Human culture and insect culture duel to the death in “Starship Troopers,” a spectacularly gung-ho sci-fi epic that delivers two hours of good, nasty fun. The scope and abundance of the special effects — from the countless and incredibly vivid marauding bugs to the plethora of agile aircraft of the Earth’s space fleet — may well surpass anything seen before, while the “just war” against an implacably hostile foe supplies plenty of rooting interest. The frequent violence has a grisliness that will put off some older viewers and may create a backlash against the picture in certain quarters, but sci-fi fans and younger general audiences always looking for the latest edge to be pushed will eat it up, creating strong B.O. worldwide for the first holiday blockbuster out of the box.
Putting “Showgirls” safely behind him, director Paul Verhoeven returns to the futuristic vein in which he excelled in “Total Recall” and especially “Robocop,” while adding a measure of teen romance into the bargain. Lavishly produced effort has the momentum, heavy action and all-for-one camaraderie of prototypical World War II battle films, but with an arrestingly high-tech, outer-space setting.
It is, in the end, a picture about teenagers and giant bugs, but one with enough visual exhilaration and narrative wit to keep one thoroughly on board.
Working from a long-celebrated (and very right-wing) novel by Robert A. Heinlein, “Robocop” co-scripter Ed Neumeier and Verhoeven start off with a teaser TV transmission from the distant planet of Klendathu, where a military emergency has developed in the worldwide Federal government army’s battle with the resident arthropods. Just enough gruesome fighting is revealed to cement the promise of much more to come.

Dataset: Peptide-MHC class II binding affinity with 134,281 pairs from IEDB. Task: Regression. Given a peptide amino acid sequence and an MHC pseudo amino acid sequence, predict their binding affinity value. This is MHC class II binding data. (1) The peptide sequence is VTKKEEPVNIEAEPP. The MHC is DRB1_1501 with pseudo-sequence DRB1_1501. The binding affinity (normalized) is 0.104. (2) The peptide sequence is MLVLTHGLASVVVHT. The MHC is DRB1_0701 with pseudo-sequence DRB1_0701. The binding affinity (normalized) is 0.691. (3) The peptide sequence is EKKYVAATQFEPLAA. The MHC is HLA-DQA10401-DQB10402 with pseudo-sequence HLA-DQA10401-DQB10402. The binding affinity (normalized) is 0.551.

Flashing back a year, attention alights upon several good-looking high school seniors in the process of deciding what they’re going to do with the rest of their lives. Expected to go to college, rich boy Johnny Rico (Casper Van Dien) is disowned by his father when he abruptly enlists in the Mobile Infantry, a decision prompted by the fact that his girlfriend, Carmen Ibanez (Denise Richards), is heading for the Fleet Academy to become a pilot.
While Carmen is off in training school becoming chummy with instructor Zander Barcalow (Patrick Muldoon), Johnny finds himself in basic training with the sultry, ultra-fit Dizzy Flores (Dina Meyer), a former schoolmate who has the permanent hots for him.
Opening reels have the flavor of a pleasantly corny old-fashioned adolescent melodrama, full of hopping hormones, unrequited lust and sexual rivalry, shot through with a tangy taste reminiscent of Verhoeven’s “Spetters” and toughened up with some boot camp brutality.
Even in the early going, some interesting political layering is introduced. At this unspecified date in the future, any and all military differentiation based on gender has passed into ancient history, which allows the women in the story to take an active battle role and, incidentally, permits Verhoeven to include an amusing and sexy coed group shower scene. At the same time, the Federal government, while never described in detail, is clearly of a fascistic nature, a fact most prominently underlined by the Nazi-style uniforms sported by the young soldiers.
When Johnny’s native city of Buenos Aires is destroyed by an arachnid asteroid launched by the distant bug culture, the young man quickly has to get over the Dear John video mail he just received from Carmen and prepare to lead his unit into battle. At the one-hour point, the invasion of Klendathu begins, and pic shifts into fifth gear without ever looking back.